The Sultan of Spring
Last year I spent Christmas in Egypt. This year: Oman. Both were scenes of Arab Spring protests last year and are textbook examples of the importance of building a sustainable business climate in times of change. While the youth of Cairo are still protesting at Tahir Square, in Oman, demonstrations petered out almost before they began.
Unemployment. Inequality. Exhausted by catering to a corrupt system. I could see the desperate need for change in every person I met on the streets of Egypt’s Sharm el Sheijk last year. In Oman last week, the people I spoke to were proud, open and enthusiastic about their benevolent Sultan. On the other hand, they have to be; it’s against the law to be anything but supportive.
Beyond the not-so-insignificant issue of freedom of speech, the countries are on polar opposites of Arab nations.
- Egypt is the most populated of Arab nations with 79 million inhabitants; Oman is one of the tiniest, with close to three million.
- Oman ranks 57th in a 2010 World Bank index of per capita purchasing power while Egypt ranks 127th on the list of 215 countries.
- On Transparency International’s 2011 Corruption Perceptions Index on public sector, Oman has a rating of 4.3 on a scale of 1-10 (10 ranking as very clean), among the best rankings in the Middle East. Egypt scored 2.9.
- In Egypt, unemployment among young people was at 25% last year. Omani unemployment rate is 15%, and higher among younger people. The country has a young population – 43% are under the age of 15.
- Egypt’s gross domestic product will fall from 5% to 1% in 2011. In Oman, on the other hand, it is expected to grow by 3%
In Spring 2011, 500 Omani protesters demanded more jobs and greater democracy. Sultan Qaboos bin Said recognized the urgency of the problem of disenfranchised youth, and took to heart learnings from neighboring Arab states. He injected money into infrastructure, created 50,000 new jobs, raised stipends for university students by between US $65 and 234 a month and replaced six ministers in a cabinet reshuffle. He freed protesters almost immediately after arresting them at demonstrations. Things have been pretty quiet since.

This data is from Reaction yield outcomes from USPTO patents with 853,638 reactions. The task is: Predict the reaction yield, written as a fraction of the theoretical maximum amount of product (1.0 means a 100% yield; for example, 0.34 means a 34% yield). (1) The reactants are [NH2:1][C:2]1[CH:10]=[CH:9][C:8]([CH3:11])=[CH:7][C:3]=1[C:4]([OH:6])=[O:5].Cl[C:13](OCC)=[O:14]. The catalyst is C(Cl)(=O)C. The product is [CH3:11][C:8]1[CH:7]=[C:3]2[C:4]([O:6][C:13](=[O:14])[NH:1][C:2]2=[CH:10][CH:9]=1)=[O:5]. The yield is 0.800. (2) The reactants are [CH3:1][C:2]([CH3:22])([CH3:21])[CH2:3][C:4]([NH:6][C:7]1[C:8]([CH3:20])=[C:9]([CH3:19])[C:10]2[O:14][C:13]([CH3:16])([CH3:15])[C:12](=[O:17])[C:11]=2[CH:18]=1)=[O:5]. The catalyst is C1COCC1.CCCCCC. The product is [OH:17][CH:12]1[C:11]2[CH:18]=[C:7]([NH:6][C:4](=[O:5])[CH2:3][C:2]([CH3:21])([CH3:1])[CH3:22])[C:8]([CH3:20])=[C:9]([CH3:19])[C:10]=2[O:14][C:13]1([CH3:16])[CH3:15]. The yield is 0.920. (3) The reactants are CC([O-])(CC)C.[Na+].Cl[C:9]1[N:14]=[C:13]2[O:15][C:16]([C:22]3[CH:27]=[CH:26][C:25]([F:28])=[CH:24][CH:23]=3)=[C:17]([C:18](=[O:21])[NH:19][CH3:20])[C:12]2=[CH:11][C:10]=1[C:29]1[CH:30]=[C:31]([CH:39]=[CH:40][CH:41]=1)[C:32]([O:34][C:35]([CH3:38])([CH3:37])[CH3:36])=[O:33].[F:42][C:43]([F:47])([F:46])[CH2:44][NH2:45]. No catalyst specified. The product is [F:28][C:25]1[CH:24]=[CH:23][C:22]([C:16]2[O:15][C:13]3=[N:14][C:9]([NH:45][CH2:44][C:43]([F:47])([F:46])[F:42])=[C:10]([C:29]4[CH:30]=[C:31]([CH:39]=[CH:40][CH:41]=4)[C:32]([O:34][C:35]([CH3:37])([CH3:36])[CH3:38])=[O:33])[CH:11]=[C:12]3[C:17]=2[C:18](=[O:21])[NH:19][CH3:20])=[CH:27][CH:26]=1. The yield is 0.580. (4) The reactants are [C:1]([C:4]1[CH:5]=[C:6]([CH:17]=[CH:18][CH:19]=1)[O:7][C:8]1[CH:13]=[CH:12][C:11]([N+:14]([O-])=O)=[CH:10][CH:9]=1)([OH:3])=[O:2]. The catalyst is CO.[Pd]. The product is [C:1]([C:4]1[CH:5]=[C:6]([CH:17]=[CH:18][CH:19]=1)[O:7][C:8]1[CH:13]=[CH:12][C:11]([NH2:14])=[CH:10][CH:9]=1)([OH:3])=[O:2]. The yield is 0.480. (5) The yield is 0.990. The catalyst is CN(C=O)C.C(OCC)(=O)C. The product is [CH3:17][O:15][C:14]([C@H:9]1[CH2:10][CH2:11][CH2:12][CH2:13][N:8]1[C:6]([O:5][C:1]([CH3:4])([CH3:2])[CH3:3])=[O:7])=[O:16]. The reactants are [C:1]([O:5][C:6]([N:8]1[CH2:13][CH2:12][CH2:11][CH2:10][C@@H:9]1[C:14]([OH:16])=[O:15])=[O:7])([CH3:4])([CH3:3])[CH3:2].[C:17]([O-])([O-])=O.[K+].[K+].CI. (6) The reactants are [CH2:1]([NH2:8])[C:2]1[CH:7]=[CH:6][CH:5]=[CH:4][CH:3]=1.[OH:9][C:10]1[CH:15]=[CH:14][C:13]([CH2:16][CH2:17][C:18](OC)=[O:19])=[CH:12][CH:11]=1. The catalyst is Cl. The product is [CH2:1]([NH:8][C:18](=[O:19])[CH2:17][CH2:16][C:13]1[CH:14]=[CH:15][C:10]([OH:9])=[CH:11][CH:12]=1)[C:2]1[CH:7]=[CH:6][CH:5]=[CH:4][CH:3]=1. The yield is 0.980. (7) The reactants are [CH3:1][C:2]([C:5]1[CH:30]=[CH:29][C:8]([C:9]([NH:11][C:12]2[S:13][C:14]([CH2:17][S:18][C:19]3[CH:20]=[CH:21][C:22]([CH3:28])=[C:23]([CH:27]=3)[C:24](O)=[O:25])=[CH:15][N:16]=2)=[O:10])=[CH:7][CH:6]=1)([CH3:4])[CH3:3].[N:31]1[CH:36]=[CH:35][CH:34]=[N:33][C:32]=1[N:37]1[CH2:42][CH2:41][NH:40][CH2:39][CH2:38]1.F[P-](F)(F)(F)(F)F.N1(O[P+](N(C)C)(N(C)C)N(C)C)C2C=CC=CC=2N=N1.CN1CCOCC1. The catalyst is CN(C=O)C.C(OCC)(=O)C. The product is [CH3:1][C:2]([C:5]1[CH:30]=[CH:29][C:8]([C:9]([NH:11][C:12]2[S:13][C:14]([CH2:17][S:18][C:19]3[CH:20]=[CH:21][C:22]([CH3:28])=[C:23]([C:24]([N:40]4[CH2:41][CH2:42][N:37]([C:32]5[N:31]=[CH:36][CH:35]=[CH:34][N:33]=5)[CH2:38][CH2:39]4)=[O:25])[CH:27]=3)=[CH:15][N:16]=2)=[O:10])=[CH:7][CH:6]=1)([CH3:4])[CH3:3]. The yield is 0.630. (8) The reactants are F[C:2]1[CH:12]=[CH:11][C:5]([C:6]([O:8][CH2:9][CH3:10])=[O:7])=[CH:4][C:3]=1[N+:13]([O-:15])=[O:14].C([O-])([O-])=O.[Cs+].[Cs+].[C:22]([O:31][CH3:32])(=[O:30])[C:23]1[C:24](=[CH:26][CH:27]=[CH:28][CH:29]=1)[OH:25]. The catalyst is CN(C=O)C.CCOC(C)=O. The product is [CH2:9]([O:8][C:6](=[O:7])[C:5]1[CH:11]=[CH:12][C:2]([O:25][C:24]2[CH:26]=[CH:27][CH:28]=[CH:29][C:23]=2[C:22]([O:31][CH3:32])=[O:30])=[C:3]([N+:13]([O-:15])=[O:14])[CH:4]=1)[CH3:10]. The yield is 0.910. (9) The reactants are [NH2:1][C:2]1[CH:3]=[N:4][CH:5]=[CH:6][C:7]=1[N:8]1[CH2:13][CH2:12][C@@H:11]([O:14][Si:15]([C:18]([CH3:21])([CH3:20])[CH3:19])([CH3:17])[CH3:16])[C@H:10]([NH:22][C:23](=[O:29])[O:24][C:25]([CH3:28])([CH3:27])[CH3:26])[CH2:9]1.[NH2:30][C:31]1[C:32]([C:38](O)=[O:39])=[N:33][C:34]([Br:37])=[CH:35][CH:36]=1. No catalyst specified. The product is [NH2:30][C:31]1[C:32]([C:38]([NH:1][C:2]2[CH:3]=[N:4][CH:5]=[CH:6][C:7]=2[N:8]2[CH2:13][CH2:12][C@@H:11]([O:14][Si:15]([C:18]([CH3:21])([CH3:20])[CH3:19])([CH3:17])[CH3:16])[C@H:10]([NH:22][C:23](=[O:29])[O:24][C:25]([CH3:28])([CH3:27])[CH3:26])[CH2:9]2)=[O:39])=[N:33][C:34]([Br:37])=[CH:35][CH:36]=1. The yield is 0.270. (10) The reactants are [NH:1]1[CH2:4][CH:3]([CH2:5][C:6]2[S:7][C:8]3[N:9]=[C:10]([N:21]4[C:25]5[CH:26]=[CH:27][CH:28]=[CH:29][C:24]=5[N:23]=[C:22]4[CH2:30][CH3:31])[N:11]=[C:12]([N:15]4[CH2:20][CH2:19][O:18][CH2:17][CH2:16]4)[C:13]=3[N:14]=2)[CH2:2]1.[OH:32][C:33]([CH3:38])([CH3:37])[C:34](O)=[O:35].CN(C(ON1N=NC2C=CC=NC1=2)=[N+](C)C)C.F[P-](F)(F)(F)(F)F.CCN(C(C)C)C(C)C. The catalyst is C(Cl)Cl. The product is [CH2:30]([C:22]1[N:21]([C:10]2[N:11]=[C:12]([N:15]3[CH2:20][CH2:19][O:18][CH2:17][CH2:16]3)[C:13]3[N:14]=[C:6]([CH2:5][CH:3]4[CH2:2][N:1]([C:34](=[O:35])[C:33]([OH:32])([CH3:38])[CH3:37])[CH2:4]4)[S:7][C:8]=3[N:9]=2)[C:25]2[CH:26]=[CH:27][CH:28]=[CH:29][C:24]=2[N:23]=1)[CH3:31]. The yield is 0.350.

The Sultan has also been slowly modernizing the business climate, too, with stronger focus on higher labor standards and anti-corruption measures. The country entered into an agreement with the ILO in 2010, called the Decent Work Country Programme, which covers both the interests of nationals and migrant workers.
Corruption is perceived as an issue among local businesses. In a survey of Omani businesses published by the ILO in 2011, almost a fifth of those surveyed believe that corruption and bribery strongly affects the performance of Omani firms and only under a third believe the Government is very committed to addressing the problem (p. 73). But small steps have recently been made and the cabinet reshuffle included reorganizing some of the government institutions prone to corruption.
Some improvements in human rights are visible too. The US State Department reports that in 2010 the Omani government has respected the human rights of its citizens and has established a quasi-independent human rights commission. Key issues include discrimination of women in the workforce (although there is a law for equal pay for equal work), and cases where migrant workers were forced into labor or abused. Oman is wholly dependent on its ex-pat laborers. In fact, foreign workers constitute at least 50% of the workforce and as much as 80% of the private sector workforce, according to human rights NGO Freedom House.
I’m not saying that the Sultan of Oman is the poster boy for sustainable business climate–far from it. But is there something that Egypt can learn from them? Oman’s investment climate will continue to grow in 2012. Meanwhile, in Egypt, the number of tourists was down by a third in 2011. Bankruptcies increased by 26%. The value of securities traded on their Stock Exchange fell by 67%. The number of companies started last year fell by 13%. A major acquisition by Standard Charted of the Egyptian unit of Greek bank Piraeus fell through. If the Egyptian government is not seen to heed the best interests of the people, this trend is bound to continue.
There is some indication of positive change ahead, though. HSBC stated in a recent FT article that they are confident political change in north Africa will foreshadow economic renaissance. In the short term, demand for Egyptian labor increased by 10 points year-on-year in November 2011. The number of newly founded companies in December rose 27% compared to November. During the year, Egyptian investments and acquisitions were announced by Intel, Electrolux and US Oil and gas supplier TESCO, despite concerns of the market.
Like in Oman, anti-corruption measures, public investment and reforms to distribute wealth and human rights more equally among its people will be the linchpin for fulfilling business opportunities in Egypt. Here’s hoping that the winners of the Egyptian elections now ongoing are the same quick learners as Oman’s Sultan Qaboos.